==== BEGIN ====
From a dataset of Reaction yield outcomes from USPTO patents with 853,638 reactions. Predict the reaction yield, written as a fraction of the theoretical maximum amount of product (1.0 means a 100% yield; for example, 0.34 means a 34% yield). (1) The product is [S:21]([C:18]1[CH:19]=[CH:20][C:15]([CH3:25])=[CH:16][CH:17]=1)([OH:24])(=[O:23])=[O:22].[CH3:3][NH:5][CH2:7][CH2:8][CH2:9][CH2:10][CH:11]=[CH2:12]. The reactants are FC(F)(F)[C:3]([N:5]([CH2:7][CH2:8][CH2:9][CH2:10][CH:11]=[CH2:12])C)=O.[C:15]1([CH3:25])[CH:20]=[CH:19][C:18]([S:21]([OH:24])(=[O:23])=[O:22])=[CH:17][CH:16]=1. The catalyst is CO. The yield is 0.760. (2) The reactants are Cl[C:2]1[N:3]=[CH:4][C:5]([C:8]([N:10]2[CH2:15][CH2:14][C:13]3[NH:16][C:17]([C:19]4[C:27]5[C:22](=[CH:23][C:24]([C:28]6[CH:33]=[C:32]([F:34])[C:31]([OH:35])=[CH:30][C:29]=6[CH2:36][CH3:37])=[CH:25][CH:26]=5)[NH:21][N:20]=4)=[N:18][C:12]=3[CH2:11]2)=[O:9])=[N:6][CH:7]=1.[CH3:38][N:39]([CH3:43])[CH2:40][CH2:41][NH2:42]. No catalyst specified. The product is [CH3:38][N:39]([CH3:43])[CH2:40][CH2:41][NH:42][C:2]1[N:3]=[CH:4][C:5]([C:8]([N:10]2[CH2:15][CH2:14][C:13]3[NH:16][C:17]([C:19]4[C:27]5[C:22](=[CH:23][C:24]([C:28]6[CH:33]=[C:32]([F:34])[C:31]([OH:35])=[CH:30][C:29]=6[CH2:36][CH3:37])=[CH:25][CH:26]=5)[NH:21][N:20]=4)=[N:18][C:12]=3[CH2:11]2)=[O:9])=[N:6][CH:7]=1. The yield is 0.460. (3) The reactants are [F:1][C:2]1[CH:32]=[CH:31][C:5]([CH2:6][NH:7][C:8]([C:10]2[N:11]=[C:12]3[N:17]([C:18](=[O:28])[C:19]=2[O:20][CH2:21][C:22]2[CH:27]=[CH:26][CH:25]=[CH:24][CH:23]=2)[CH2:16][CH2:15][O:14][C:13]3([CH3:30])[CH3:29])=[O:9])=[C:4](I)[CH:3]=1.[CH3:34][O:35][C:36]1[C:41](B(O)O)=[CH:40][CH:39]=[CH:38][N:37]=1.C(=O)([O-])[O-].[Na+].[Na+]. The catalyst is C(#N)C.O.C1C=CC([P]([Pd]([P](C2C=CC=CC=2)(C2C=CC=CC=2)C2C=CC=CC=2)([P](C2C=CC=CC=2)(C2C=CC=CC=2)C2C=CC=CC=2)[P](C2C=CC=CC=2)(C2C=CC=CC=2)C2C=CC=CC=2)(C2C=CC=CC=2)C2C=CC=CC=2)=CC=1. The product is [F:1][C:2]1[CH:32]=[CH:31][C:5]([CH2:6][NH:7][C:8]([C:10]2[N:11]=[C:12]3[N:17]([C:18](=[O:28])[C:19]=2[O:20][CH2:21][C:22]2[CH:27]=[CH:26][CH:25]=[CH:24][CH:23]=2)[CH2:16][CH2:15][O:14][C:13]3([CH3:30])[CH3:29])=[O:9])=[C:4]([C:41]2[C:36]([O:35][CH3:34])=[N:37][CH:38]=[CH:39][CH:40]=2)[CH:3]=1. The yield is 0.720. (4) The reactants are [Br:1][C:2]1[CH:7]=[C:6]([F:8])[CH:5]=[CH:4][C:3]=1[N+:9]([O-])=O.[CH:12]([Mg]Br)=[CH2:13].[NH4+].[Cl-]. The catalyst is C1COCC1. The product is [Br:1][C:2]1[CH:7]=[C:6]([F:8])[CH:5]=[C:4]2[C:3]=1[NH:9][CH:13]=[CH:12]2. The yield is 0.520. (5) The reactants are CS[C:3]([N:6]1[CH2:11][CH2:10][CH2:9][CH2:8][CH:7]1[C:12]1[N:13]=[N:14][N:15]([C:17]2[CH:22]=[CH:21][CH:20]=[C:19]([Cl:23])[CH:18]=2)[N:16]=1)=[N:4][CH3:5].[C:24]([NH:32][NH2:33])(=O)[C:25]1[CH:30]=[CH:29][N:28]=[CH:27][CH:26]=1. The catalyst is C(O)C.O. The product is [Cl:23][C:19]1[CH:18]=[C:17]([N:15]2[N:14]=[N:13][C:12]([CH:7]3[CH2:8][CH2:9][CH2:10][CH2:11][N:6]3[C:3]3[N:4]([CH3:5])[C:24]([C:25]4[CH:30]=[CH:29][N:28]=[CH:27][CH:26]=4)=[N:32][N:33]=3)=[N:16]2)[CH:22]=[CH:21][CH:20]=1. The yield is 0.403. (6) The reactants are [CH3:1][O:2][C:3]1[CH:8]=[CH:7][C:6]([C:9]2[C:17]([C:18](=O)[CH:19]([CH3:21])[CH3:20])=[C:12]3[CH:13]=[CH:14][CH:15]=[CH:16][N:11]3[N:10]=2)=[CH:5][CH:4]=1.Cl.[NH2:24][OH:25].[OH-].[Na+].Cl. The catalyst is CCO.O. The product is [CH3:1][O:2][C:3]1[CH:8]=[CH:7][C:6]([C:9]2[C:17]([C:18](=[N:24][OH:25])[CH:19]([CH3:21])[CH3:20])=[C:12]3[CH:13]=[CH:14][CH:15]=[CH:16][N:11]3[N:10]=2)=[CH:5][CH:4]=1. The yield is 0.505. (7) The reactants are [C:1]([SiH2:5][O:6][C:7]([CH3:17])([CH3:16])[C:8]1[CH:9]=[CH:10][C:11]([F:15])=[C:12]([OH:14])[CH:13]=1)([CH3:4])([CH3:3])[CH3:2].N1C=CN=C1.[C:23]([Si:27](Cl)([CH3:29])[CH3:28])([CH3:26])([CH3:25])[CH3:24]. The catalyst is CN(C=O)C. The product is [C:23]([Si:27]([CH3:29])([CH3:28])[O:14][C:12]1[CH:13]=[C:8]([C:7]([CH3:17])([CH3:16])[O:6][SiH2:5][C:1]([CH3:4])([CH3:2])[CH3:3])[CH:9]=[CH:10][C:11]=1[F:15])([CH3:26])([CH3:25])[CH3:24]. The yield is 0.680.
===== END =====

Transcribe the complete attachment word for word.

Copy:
From a dataset of Reaction yield outcomes from USPTO patents with 853,638 reactions. Predict the reaction yield, written as a fraction of the theoretical maximum amount of product (1.0 means a 100% yield; for example, 0.34 means a 34% yield). (1) The product is [S:21]([C:18]1[CH:19]=[CH:20][C:15]([CH3:25])=[CH:16][CH:17]=1)([OH:24])(=[O:23])=[O:22].[CH3:3][NH:5][CH2:7][CH2:8][CH2:9][CH2:10][CH:11]=[CH2:12]. The reactants are FC(F)(F)[C:3]([N:5]([CH2:7][CH2:8][CH2:9][CH2:10][CH:11]=[CH2:12])C)=O.[C:15]1([CH3:25])[CH:20]=[CH:19][C:18]([S:21]([OH:24])(=[O:23])=[O:22])=[CH:17][CH:16]=1. The catalyst is CO. The yield is 0.760. (2) The reactants are Cl[C:2]1[N:3]=[CH:4][C:5]([C:8]([N:10]2[CH2:15][CH2:14][C:13]3[NH:16][C:17]([C:19]4[C:27]5[C:22](=[CH:23][C:24]([C:28]6[CH:33]=[C:32]([F:34])[C:31]([OH:35])=[CH:30][C:29]=6[CH2:36][CH3:37])=[CH:25][CH:26]=5)[NH:21][N:20]=4)=[N:18][C:12]=3[CH2:11]2)=[O:9])=[N:6][CH:7]=1.[CH3:38][N:39]([CH3:43])[CH2:40][CH2:41][NH2:42]. No catalyst specified. The product is [CH3:38][N:39]([CH3:43])[CH2:40][CH2:41][NH:42][C:2]1[N:3]=[CH:4][C:5]([C:8]([N:10]2[CH2:15][CH2:14][C:13]3[NH:16][C:17]([C:19]4[C:27]5[C:22](=[CH:23][C:24]([C:28]6[CH:33]=[C:32]([F:34])[C:31]([OH:35])=[CH:30][C:29]=6[CH2:36][CH3:37])=[CH:25][CH:26]=5)[NH:21][N:20]=4)=[N:18][C:12]=3[CH2:11]2)=[O:9])=[N:6][CH:7]=1. The yield is 0.460. (3) The reactants are [F:1][C:2]1[CH:32]=[CH:31][C:5]([CH2:6][NH:7][C:8]([C:10]2[N:11]=[C:12]3[N:17]([C:18](=[O:28])[C:19]=2[O:20][CH2:21][C:22]2[CH:27]=[CH:26][CH:25]=[CH:24][CH:23]=2)[CH2:16][CH2:15][O:14][C:13]3([CH3:30])[CH3:29])=[O:9])=[C:4](I)[CH:3]=1.[CH3:34][O:35][C:36]1[C:41](B(O)O)=[CH:40][CH:39]=[CH:38][N:37]=1.C(=O)([O-])[O-].[Na+].[Na+]. The catalyst is C(#N)C.O.C1C=CC([P]([Pd]([P](C2C=CC=CC=2)(C2C=CC=CC=2)C2C=CC=CC=2)([P](C2C=CC=CC=2)(C2C=CC=CC=2)C2C=CC=CC=2)[P](C2C=CC=CC=2)(C2C=CC=CC=2)C2C=CC=CC=2)(C2C=CC=CC=2)C2C=CC=CC=2)=CC=1. The product is [F:1][C:2]1[CH:32]=[CH:31][C:5]([CH2:6][NH:7][C:8]([C:10]2[N:11]=[C:12]3[N:17]([C:18](=[O:28])[C:19]=2[O:20][CH2:21][C:22]2[CH:27]=[CH:26][CH:25]=[CH:24][CH:23]=2)[CH2:16][CH2:15][O:14][C:13]3([CH3:30])[CH3:29])=[O:9])=[C:4]([C:41]2[C:36]([O:35][CH3:34])=[N:37][CH:38]=[CH:39][CH:40]=2)[CH:3]=1. The yield is 0.720. (4) The reactants are [Br:1][C:2]1[CH:7]=[C:6]([F:8])[CH:5]=[CH:4][C:3]=1[N+:9]([O-])=O.[CH:12]([Mg]Br)=[CH2:13].[NH4+].[Cl-]. The catalyst is C1COCC1. The product is [Br:1][C:2]1[CH:7]=[C:6]([F:8])[CH:5]=[C:4]2[C:3]=1[NH:9][CH:13]=[CH:12]2. The yield is 0.520. (5) The reactants are CS[C:3]([N:6]1[CH2:11][CH2:10][CH2:9][CH2:8][CH:7]1[C:12]1[N:13]=[N:14][N:15]([C:17]2[CH:22]=[CH:21][CH:20]=[C:19]([Cl:23])[CH:18]=2)[N:16]=1)=[N:4][CH3:5].[C:24]([NH:32][NH2:33])(=O)[C:25]1[CH:30]=[CH:29][N:28]=[CH:27][CH:26]=1. The catalyst is C(O)C.O. The product is [Cl:23][C:19]1[CH:18]=[C:17]([N:15]2[N:14]=[N:13][C:12]([CH:7]3[CH2:8][CH2:9][CH2:10][CH2:11][N:6]3[C:3]3[N:4]([CH3:5])[C:24]([C:25]4[CH:30]=[CH:29][N:28]=[CH:27][CH:26]=4)=[N:32][N:33]=3)=[N:16]2)[CH:22]=[CH:21][CH:20]=1. The yield is 0.403. (6) The reactants are [CH3:1][O:2][C:3]1[CH:8]=[CH:7][C:6]([C:9]2[C:17]([C:18](=O)[CH:19]([CH3:21])[CH3:20])=[C:12]3[CH:13]=[CH:14][CH:15]=[CH:16][N:11]3[N:10]=2)=[CH:5][CH:4]=1.Cl.[NH2:24][OH:25].[OH-].[Na+].Cl. The catalyst is CCO.O. The product is [CH3:1][O:2][C:3]1[CH:8]=[CH:7][C:6]([C:9]2[C:17]([C:18](=[N:24][OH:25])[CH:19]([CH3:21])[CH3:20])=[C:12]3[CH:13]=[CH:14][CH:15]=[CH:16][N:11]3[N:10]=2)=[CH:5][CH:4]=1. The yield is 0.505. (7) The reactants are [C:1]([SiH2:5][O:6][C:7]([CH3:17])([CH3:16])[C:8]1[CH:9]=[CH:10][C:11]([F:15])=[C:12]([OH:14])[CH:13]=1)([CH3:4])([CH3:3])[CH3:2].N1C=CN=C1.[C:23]([Si:27](Cl)([CH3:29])[CH3:28])([CH3:26])([CH3:25])[CH3:24]. The catalyst is CN(C=O)C. The product is [C:23]([Si:27]([CH3:29])([CH3:28])[O:14][C:12]1[CH:13]=[C:8]([C:7]([CH3:17])([CH3:16])[O:6][SiH2:5][C:1]([CH3:4])([CH3:2])[CH3:3])[CH:9]=[CH:10][C:11]=1[F:15])([CH3:26])([CH3:25])[CH3:24]. The yield is 0.680.